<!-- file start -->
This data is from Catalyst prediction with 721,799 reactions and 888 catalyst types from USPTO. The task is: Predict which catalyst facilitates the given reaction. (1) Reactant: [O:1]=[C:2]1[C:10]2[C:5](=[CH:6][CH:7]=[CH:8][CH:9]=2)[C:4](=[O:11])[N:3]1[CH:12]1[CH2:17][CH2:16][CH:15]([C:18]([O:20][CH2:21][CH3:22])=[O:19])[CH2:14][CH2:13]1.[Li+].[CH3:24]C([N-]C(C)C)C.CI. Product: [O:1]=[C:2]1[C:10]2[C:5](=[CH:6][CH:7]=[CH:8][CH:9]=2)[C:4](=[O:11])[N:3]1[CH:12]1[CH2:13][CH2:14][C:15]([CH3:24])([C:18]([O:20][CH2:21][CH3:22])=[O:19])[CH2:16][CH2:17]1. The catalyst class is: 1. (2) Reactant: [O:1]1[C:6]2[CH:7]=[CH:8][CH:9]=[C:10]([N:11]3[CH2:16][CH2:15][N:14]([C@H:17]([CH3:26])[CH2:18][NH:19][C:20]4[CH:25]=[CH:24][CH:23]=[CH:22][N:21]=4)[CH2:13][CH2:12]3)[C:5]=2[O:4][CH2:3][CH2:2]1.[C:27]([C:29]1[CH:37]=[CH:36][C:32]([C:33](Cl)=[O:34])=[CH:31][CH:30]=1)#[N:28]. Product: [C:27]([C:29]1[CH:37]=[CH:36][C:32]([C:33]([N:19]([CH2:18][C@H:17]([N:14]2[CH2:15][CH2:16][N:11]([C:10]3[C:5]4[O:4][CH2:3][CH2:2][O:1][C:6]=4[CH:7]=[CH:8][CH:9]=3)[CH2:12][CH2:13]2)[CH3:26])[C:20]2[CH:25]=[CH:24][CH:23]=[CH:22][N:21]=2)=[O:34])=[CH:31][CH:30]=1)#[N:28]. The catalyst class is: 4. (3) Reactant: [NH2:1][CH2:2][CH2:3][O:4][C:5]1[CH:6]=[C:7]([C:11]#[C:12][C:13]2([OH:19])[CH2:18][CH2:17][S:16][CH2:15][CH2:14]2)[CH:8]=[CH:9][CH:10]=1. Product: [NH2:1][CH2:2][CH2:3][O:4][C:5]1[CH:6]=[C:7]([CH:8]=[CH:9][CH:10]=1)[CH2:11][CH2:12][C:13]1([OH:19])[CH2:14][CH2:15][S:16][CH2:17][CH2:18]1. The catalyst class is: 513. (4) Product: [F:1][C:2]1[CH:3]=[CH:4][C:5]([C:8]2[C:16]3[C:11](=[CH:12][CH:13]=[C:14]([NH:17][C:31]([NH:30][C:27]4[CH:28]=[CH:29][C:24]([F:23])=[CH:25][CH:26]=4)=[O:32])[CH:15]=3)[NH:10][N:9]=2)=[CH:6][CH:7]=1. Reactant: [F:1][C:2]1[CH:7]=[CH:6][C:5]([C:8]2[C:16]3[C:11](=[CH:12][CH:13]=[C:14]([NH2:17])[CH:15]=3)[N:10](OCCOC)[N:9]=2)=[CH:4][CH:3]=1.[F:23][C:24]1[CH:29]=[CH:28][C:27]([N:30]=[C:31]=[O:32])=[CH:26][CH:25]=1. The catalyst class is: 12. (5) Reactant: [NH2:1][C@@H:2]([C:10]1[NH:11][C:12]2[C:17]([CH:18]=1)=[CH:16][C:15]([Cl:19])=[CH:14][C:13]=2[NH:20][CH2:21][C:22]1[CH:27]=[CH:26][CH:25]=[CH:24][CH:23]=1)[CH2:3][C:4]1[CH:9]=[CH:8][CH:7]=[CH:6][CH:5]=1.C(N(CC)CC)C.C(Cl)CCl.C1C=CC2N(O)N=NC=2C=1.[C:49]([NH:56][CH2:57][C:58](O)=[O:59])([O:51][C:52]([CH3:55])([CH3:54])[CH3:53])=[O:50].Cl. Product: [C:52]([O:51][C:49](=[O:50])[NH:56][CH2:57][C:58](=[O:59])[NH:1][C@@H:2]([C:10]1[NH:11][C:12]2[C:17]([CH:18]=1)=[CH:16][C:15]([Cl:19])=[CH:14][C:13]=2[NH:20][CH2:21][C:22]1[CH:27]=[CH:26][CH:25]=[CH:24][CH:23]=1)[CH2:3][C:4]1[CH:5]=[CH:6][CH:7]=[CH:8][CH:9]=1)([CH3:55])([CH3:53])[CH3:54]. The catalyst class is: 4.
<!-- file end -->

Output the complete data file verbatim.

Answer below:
This data is from Catalyst prediction with 721,799 reactions and 888 catalyst types from USPTO. The task is: Predict which catalyst facilitates the given reaction. (1) Reactant: [O:1]=[C:2]1[C:10]2[C:5](=[CH:6][CH:7]=[CH:8][CH:9]=2)[C:4](=[O:11])[N:3]1[CH:12]1[CH2:17][CH2:16][CH:15]([C:18]([O:20][CH2:21][CH3:22])=[O:19])[CH2:14][CH2:13]1.[Li+].[CH3:24]C([N-]C(C)C)C.CI. Product: [O:1]=[C:2]1[C:10]2[C:5](=[CH:6][CH:7]=[CH:8][CH:9]=2)[C:4](=[O:11])[N:3]1[CH:12]1[CH2:13][CH2:14][C:15]([CH3:24])([C:18]([O:20][CH2:21][CH3:22])=[O:19])[CH2:16][CH2:17]1. The catalyst class is: 1. (2) Reactant: [O:1]1[C:6]2[CH:7]=[CH:8][CH:9]=[C:10]([N:11]3[CH2:16][CH2:15][N:14]([C@H:17]([CH3:26])[CH2:18][NH:19][C:20]4[CH:25]=[CH:24][CH:23]=[CH:22][N:21]=4)[CH2:13][CH2:12]3)[C:5]=2[O:4][CH2:3][CH2:2]1.[C:27]([C:29]1[CH:37]=[CH:36][C:32]([C:33](Cl)=[O:34])=[CH:31][CH:30]=1)#[N:28]. Product: [C:27]([C:29]1[CH:37]=[CH:36][C:32]([C:33]([N:19]([CH2:18][C@H:17]([N:14]2[CH2:15][CH2:16][N:11]([C:10]3[C:5]4[O:4][CH2:3][CH2:2][O:1][C:6]=4[CH:7]=[CH:8][CH:9]=3)[CH2:12][CH2:13]2)[CH3:26])[C:20]2[CH:25]=[CH:24][CH:23]=[CH:22][N:21]=2)=[O:34])=[CH:31][CH:30]=1)#[N:28]. The catalyst class is: 4. (3) Reactant: [NH2:1][CH2:2][CH2:3][O:4][C:5]1[CH:6]=[C:7]([C:11]#[C:12][C:13]2([OH:19])[CH2:18][CH2:17][S:16][CH2:15][CH2:14]2)[CH:8]=[CH:9][CH:10]=1. Product: [NH2:1][CH2:2][CH2:3][O:4][C:5]1[CH:6]=[C:7]([CH:8]=[CH:9][CH:10]=1)[CH2:11][CH2:12][C:13]1([OH:19])[CH2:14][CH2:15][S:16][CH2:17][CH2:18]1. The catalyst class is: 513. (4) Product: [F:1][C:2]1[CH:3]=[CH:4][C:5]([C:8]2[C:16]3[C:11](=[CH:12][CH:13]=[C:14]([NH:17][C:31]([NH:30][C:27]4[CH:28]=[CH:29][C:24]([F:23])=[CH:25][CH:26]=4)=[O:32])[CH:15]=3)[NH:10][N:9]=2)=[CH:6][CH:7]=1. Reactant: [F:1][C:2]1[CH:7]=[CH:6][C:5]([C:8]2[C:16]3[C:11](=[CH:12][CH:13]=[C:14]([NH2:17])[CH:15]=3)[N:10](OCCOC)[N:9]=2)=[CH:4][CH:3]=1.[F:23][C:24]1[CH:29]=[CH:28][C:27]([N:30]=[C:31]=[O:32])=[CH:26][CH:25]=1. The catalyst class is: 12. (5) Reactant: [NH2:1][C@@H:2]([C:10]1[NH:11][C:12]2[C:17]([CH:18]=1)=[CH:16][C:15]([Cl:19])=[CH:14][C:13]=2[NH:20][CH2:21][C:22]1[CH:27]=[CH:26][CH:25]=[CH:24][CH:23]=1)[CH2:3][C:4]1[CH:9]=[CH:8][CH:7]=[CH:6][CH:5]=1.C(N(CC)CC)C.C(Cl)CCl.C1C=CC2N(O)N=NC=2C=1.[C:49]([NH:56][CH2:57][C:58](O)=[O:59])([O:51][C:52]([CH3:55])([CH3:54])[CH3:53])=[O:50].Cl. Product: [C:52]([O:51][C:49](=[O:50])[NH:56][CH2:57][C:58](=[O:59])[NH:1][C@@H:2]([C:10]1[NH:11][C:12]2[C:17]([CH:18]=1)=[CH:16][C:15]([Cl:19])=[CH:14][C:13]=2[NH:20][CH2:21][C:22]1[CH:27]=[CH:26][CH:25]=[CH:24][CH:23]=1)[CH2:3][C:4]1[CH:5]=[CH:6][CH:7]=[CH:8][CH:9]=1)([CH3:55])([CH3:53])[CH3:54]. The catalyst class is: 4.